Carlisle Youth Zone is quiet early on a weekday afternoon. It’s later that the place comes alive with the shouts and laughter of its young customers.

Ruth Jeffcoate has only just started working there as fundraising officer and is full of praise for it. “I absolutely adore it,” she says with conviction. “It’s such an inspiring place.”

Its purpose is to provide seven to 21-year-olds with a place to socialise and try out new activities, and so improve their well-being. And in that way it has some similarities to Ruth’s earlier job.

For many years she worked on new treatments for depression and anxiety - essentially improving people’s moods - as a high-powered research scientist.

Ruth was born 54 years ago in Arlecdon near Whitehaven. It’s just over 36 miles from the Youth Zone and about an hour away by car. But she took the long way there.

Her journey went via London, Cambridge, the USA, Scotland and Denmark. She only discovered she had a flair for fundraising when she came back home.

And what’s clear when Ruth describes the route she took is that she’s never felt comfortable in what nowadays gets called a “comfort zone”.

She went to university in London when she’d barely ever been out of Cumbria, endured all the extremes of life in the USA and found herself responsible for funding a charity when she had no experience of the role whatsoever.

Her first passion, from a very early age, was science. “I’ve been fascinated by it since I was a young child,” she recalls.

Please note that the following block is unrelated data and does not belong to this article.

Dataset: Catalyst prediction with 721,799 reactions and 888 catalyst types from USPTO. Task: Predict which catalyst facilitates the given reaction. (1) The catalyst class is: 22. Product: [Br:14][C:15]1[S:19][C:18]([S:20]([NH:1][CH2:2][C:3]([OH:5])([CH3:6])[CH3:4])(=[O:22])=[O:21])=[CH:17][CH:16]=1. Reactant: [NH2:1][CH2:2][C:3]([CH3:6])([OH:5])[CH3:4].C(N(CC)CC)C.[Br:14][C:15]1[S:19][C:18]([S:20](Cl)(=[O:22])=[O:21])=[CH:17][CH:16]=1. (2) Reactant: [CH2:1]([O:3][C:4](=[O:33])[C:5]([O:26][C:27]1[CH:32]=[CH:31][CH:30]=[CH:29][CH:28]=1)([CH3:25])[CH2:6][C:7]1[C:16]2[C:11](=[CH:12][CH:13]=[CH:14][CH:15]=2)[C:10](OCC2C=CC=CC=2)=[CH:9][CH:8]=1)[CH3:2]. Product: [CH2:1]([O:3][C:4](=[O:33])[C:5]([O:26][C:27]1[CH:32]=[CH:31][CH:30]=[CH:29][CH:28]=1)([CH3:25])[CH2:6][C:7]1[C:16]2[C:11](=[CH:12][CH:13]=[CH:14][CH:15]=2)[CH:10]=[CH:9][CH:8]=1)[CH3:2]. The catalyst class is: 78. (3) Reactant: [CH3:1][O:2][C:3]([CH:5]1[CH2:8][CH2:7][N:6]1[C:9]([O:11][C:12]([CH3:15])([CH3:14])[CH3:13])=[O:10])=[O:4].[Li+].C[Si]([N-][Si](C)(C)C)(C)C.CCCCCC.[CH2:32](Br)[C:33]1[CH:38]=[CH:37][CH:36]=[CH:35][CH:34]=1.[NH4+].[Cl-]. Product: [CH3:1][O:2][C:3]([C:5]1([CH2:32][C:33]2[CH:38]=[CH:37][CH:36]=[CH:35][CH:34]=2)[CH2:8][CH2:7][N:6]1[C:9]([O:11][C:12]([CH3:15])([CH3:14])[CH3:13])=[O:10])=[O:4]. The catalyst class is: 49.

Her A Levels at Whitehaven Grammar School were in physics, chemistry and biology, and she reckons she must have been one of the first people from her small village to go to university.

She wanted to use science to benefit other people, so took a foundation course in medicine and applied biology at the University of Greenwich, with the plan to study for a full medical degree in Cambridge afterwards.

However she soon changed tack. Her course in Greenwich involved a “sandwich year” working in science outside the university, and she spent hers at the government military science park in Porton Down, researching a vaccine against botulism, “the most deadly bacterium known to man,” she says. “And I got hooked on research.”

Instead of medicine she took a PhD in Cambridge in neuroendocrinology - which, in simple terms, is the study of how hormones affect the brain.

If London was a culture shock after west Cumbria, then another one soon followed. She continued her research at the University of Pittsburgh, in Pennsylvania.

During her time there she was promoted to assistant professor of medicine and intended to stay in the USA for good - though there were aspects of American life she struggled with.